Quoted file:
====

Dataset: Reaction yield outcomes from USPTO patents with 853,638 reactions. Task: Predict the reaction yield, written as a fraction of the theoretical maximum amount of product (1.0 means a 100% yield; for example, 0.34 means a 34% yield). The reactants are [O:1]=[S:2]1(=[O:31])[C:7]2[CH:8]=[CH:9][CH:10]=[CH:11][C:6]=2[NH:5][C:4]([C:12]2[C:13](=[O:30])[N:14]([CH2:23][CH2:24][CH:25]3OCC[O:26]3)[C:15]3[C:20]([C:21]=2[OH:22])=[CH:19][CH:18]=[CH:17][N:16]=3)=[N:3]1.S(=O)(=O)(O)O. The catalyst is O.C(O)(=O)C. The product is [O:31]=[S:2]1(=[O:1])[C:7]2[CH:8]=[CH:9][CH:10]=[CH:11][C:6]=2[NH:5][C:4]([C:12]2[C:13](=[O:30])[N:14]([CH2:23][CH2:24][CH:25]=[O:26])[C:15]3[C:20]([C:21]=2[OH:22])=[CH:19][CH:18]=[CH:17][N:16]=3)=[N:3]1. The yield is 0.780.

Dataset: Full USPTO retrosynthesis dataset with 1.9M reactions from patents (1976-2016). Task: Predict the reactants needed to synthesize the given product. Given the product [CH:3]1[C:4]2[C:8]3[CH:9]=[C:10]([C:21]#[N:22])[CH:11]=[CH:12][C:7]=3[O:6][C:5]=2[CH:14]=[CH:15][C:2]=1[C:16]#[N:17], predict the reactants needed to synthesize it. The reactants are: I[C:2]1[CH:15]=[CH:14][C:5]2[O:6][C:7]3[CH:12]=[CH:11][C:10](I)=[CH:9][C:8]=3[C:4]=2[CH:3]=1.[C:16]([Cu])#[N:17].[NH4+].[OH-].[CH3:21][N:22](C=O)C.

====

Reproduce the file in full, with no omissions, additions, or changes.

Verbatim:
Dataset: Reaction yield outcomes from USPTO patents with 853,638 reactions. Task: Predict the reaction yield, written as a fraction of the theoretical maximum amount of product (1.0 means a 100% yield; for example, 0.34 means a 34% yield). The reactants are [O:1]=[S:2]1(=[O:31])[C:7]2[CH:8]=[CH:9][CH:10]=[CH:11][C:6]=2[NH:5][C:4]([C:12]2[C:13](=[O:30])[N:14]([CH2:23][CH2:24][CH:25]3OCC[O:26]3)[C:15]3[C:20]([C:21]=2[OH:22])=[CH:19][CH:18]=[CH:17][N:16]=3)=[N:3]1.S(=O)(=O)(O)O. The catalyst is O.C(O)(=O)C. The product is [O:31]=[S:2]1(=[O:1])[C:7]2[CH:8]=[CH:9][CH:10]=[CH:11][C:6]=2[NH:5][C:4]([C:12]2[C:13](=[O:30])[N:14]([CH2:23][CH2:24][CH:25]=[O:26])[C:15]3[C:20]([C:21]=2[OH:22])=[CH:19][CH:18]=[CH:17][N:16]=3)=[N:3]1. The yield is 0.780.

Dataset: Full USPTO retrosynthesis dataset with 1.9M reactions from patents (1976-2016). Task: Predict the reactants needed to synthesize the given product. Given the product [CH:3]1[C:4]2[C:8]3[CH:9]=[C:10]([C:21]#[N:22])[CH:11]=[CH:12][C:7]=3[O:6][C:5]=2[CH:14]=[CH:15][C:2]=1[C:16]#[N:17], predict the reactants needed to synthesize it. The reactants are: I[C:2]1[CH:15]=[CH:14][C:5]2[O:6][C:7]3[CH:12]=[CH:11][C:10](I)=[CH:9][C:8]=3[C:4]=2[CH:3]=1.[C:16]([Cu])#[N:17].[NH4+].[OH-].[CH3:21][N:22](C=O)C.